The image of the EPL will endure a moderately stifled atmosphere – based on restricted movement and reducing financial power. While the current situation slightly proves the critics wrong, the move will have an effect in the next 2-3 seasons with their continental contemporaries making money moves – Real Madrid in Spain, PSG in France and Juventus in France are but some watching from the fringes.

The saving grace now is the current impasse of Brexit where the British government sought a delay to Q3, 2019 and the remote possibility of Brexit not happening at all should a second referendum point towards staying in the EU. The EPL bosses would be rubbing their hands for the latter.

The Football Association which runs the English national team while enjoying the glory of the men’s national team success, is still cognisant of the impact the game needs to make for continued success. Funding of grassroot football through the sale of Wembley stadium among other moves is a commendable effort. What remains to be seen is if this will be sustained in upcoming European engagements and replicated in the Middle East in 2022. The success of the junior teams will point towards achieving this success but with aplomb.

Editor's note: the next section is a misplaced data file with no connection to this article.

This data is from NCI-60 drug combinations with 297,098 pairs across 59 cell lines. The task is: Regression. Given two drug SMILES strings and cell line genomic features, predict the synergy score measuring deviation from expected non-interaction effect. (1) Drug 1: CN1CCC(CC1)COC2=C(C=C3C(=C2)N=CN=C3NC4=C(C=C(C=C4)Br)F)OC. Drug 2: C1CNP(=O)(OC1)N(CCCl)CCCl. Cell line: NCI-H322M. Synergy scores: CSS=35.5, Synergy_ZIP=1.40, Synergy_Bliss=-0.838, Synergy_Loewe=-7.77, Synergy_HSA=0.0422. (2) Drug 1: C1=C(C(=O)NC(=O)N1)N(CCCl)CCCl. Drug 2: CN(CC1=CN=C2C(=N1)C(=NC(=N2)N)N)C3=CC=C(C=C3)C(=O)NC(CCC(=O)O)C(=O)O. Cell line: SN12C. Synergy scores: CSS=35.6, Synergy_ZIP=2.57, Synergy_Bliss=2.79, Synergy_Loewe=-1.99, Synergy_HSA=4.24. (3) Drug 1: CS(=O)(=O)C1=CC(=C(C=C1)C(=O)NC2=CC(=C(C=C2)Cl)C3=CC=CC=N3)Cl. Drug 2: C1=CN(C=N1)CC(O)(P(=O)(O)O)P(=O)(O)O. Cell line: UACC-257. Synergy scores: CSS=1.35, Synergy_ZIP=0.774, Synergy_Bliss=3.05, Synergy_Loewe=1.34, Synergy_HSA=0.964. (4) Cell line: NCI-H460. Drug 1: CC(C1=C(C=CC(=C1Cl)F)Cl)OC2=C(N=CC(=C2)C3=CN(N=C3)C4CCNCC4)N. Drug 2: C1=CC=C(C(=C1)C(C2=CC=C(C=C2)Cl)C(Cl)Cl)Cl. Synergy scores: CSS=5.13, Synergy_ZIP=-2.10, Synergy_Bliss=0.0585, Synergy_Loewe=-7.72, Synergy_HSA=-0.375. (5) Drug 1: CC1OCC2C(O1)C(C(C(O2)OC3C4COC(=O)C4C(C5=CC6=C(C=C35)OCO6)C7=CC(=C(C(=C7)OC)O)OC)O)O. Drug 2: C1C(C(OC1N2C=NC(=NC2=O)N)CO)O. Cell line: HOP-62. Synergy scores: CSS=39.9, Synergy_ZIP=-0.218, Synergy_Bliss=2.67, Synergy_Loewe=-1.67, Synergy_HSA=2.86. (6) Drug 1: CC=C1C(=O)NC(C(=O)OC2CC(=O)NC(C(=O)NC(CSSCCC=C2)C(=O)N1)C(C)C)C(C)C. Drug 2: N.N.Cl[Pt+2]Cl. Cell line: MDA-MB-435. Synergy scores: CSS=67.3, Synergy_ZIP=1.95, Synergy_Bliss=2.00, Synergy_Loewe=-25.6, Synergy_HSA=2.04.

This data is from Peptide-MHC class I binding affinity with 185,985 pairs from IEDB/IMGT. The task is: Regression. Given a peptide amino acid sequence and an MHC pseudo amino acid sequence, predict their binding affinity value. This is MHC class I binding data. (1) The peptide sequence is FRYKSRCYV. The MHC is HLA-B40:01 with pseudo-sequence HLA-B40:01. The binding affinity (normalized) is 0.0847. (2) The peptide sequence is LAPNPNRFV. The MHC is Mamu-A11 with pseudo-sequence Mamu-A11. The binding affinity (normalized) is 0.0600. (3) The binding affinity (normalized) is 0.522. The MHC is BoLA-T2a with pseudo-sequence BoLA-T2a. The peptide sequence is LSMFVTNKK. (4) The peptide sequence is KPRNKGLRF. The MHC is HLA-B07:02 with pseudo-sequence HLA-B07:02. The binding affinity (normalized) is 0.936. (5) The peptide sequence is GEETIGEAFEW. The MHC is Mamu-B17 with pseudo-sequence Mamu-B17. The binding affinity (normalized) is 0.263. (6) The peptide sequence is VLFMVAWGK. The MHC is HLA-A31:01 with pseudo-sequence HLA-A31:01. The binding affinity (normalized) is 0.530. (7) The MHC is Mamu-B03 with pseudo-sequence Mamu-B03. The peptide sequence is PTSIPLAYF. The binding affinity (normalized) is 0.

With globalization changing the face of sport and indeed the biggest impact on the football game. The biggest teams in Europe have become major brands across the world. This will continue in expanding the clubs and corporate sponsorships therein. The rapid change in technology and how we consume media will enable the teams reach audiences far and wide. 

The English Premier League has been the most consistent of the European leagues in looking to deliver a holistic approach for clubs, owners, brand and game experiences. They continue to explore pockets of opportunity to grow the game as the fan demographics and consumption behaviour and expectations change.

For now, though, let’s enjoy the glory days of the Three Lions and the conquering teams of the English Premier League in Europe.